(Part one of a two-part series. A version of this Health Alert was published by Forbes.)
One of the greatest frustrations in health care is that technology tends to drive up costs. In pretty much every other area of our lives, technology reduces costs. Increased health spending is associated with better health outcomes (as recently summarized by Cynthia Cox of the Kaiser Family Foundation). Nevertheless, we would like to get these benefits at less cost.
The opportunity to achieve this is at hand. A host of technologies promises to significantly reduce costs by eliminating friction in the flow of clinical data between providers and patients, making sense of data from different sources, and allowing patients and providers to interact in new, cost-effective ways. This will allow patients to get more care where they want it, and not where the system demands they show up.
The best way to describe this new environment is “connected care.” However, these technologies threaten the status quo in ways that incumbent providers and tried-and-true ways of doing business will resist or twist beyond recognition unless the incentives are properly designed. Experience thus far suggests cautious optimism.
The federal government has performed poorly in the first stage of this transformation to connected care: The interoperability of Electronic Health Records. Uncle Sam has spent almost $30 billion since 2009 to induce hospitals and doctors to deploy EHRs that were supposed to be interoperable (in other words, to talk to each other). They do not, which is largely due to perverse incentives in the federal subsidies.
That money is now spent, so the federal government’s ability to interfere in the development of connected care has shrunk. Nevertheless, challenges remain. Connected care promises to move more care out of institutions and into (or near) patients’ homes. This threatens inpatient facilities, which had previously thought they were going to profit mightily from the Affordable Care Act. However, HCA reported that uninsured volumes increased almost 9 percent in the second quarter versus a year earlier, and uninsured patients’ hospital admissions continued as a theme in the third quarter. Speaking at the Wall Street Comes to Washington Roundtable on November 17, Sheryl Skolnick of Mizuho Securities USA Inc. noted that investors seemed surprised to learn that the Affordable Care Act had not actually led to 100 percent universal coverage!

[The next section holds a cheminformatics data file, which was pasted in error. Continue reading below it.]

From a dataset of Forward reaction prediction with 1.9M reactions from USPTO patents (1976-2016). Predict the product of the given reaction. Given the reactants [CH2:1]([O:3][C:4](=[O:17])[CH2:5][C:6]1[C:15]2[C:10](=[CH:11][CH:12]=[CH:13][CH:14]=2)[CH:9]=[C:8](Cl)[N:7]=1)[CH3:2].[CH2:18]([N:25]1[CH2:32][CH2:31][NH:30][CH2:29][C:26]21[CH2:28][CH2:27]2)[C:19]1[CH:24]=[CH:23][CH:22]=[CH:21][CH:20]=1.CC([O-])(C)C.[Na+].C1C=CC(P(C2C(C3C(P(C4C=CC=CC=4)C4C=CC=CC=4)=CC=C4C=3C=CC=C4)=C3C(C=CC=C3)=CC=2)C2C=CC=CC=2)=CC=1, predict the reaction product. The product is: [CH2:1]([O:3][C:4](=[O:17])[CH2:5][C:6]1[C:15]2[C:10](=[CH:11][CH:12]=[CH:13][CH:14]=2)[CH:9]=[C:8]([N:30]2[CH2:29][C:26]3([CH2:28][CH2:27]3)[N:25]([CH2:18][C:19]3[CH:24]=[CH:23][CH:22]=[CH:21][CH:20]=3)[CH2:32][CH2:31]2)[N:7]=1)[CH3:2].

Congress has also started to nibble at hospitals’ ability to manipulate Medicare’s fee schedules to ensure excessive reimbursement. Hospital outpatient facilities look similar to physicians’ offices, but hospitals can charge more for procedures. Congress and the President just agreed to eliminate the excess payment for new outpatient facilities. Hospital prices have risen by 5.1 percent more than the Consumer Price Index over the last twelve months, so this is a small but significant step in the right direction.
Technologies that reduce the need to hospitalize patients should reduce overall health costs. However, new payment mechanisms also threaten other inpatient facilities. A couple of years ago, Medicare launched a series of Bundled Payment Care Improvement initiatives, which make providers financially liable for a longer period of care than usual. For example, a hospital will bear risk for the total cost of treating the patient for 30, 60, or 90 days, instead of just the hospitalization.
Paying hospitals this way appears to motivate them to discharge patients to lower-cost venues. One of the initiatives led to a significant reduction in the proportion of patients discharged into post-acute care institutions (skilled nursing facilities, inpatient rehabilitation facilities, or long-term care facilities) versus going straight home with home-health assistance, in the first year. For the first eight months of the 12-month baseline period, 62 percent of patients were discharged into post-acute institutional care. The proportion dropped to 45 percent after the policy took effect (see Exhibit 34 of the consultant’s report, below).
However, those discharged straight home were not just given an aspirin and a pat on the back, but also assistance at home. Connected care – including telehealth, wearable sensors, smartphone apps, and other technologies – is on the verge of enabling much more care to be delivered at home, at much lower cost.
The promises of and obstacles to this new era of connected care will be the subject of the second part of this series.